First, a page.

The iron fist

The big action at today’s SCVWD Board meeting was a direction to District staff to craft a mandatory conservation plan, ready to implement in case renewed calls for voluntary 10% conservation fall short. The directors also expressed strong support for tiered pricing, where heavier water users pay more than the thrifty. About half of the municipal water retailers, including Morgan Hill and San José, already have tiered pricing, and the San José Water Company is, according to CEO George Belhumeur, currently working with the Public Utilities Commission to implement it themselves.

This is a good place to point to the Aguanomics blog, by David Zetland, who calls for a true market in water to allocate resources more efficiently.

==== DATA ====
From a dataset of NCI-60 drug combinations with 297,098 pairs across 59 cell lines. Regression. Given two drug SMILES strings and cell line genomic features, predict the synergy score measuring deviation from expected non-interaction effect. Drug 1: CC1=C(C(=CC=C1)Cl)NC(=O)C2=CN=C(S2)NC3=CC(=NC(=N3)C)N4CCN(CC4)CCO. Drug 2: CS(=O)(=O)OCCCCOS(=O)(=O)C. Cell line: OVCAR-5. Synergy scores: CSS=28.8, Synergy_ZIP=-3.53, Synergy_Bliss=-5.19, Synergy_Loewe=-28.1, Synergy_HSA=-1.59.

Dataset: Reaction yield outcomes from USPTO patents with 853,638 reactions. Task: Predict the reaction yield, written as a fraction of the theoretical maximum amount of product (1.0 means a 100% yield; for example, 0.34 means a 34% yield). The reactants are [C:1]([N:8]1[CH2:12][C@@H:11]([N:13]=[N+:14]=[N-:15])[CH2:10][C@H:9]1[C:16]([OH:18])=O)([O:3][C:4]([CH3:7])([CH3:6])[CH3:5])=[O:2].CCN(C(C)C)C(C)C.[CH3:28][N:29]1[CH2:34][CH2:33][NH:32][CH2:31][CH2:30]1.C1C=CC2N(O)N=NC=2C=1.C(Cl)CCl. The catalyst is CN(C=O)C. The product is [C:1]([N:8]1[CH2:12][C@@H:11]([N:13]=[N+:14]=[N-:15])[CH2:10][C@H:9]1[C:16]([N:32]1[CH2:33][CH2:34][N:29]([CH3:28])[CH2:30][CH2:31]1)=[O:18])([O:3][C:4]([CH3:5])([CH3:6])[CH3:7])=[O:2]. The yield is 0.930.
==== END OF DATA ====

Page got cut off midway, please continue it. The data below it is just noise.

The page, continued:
The water supply outlook presentation was pretty darn grim. If 2009 is an average year, we’ll be holding our own, but, if it’s a critically dry year, then the difference between demand and supply is an breathtaking 230,000 acre-feet. The supply in this forecast is not even half of the expected demand.

Directors Kwok and Santos also called out strongly for increased use of recycled water, both in streamflow augmentation, if possible, and in new development along North First Street in San José. Chair Kamei pointed out that the joint District-City committee on recycled water will not meet for the first time until August.

A very interesting fact pointed out by Mr. Belhumeur is the seasonal difference in water use due to outdoor irrigation. A typical winter day sees the San José Water Company delivering 85 million gallons of water, while that number often rises to 220 million gallons in the summer. Due to this past very dry spring, residents turned on their sprinklers in March instead of May, and year-on-year water use jumped up. Outdoor water use is really where residential customers can make the biggest impact, but it requires a much bigger investment to replace thirsty landscaping. Turning off the faucet when you brush your teeth doesn’t have quite the same effect.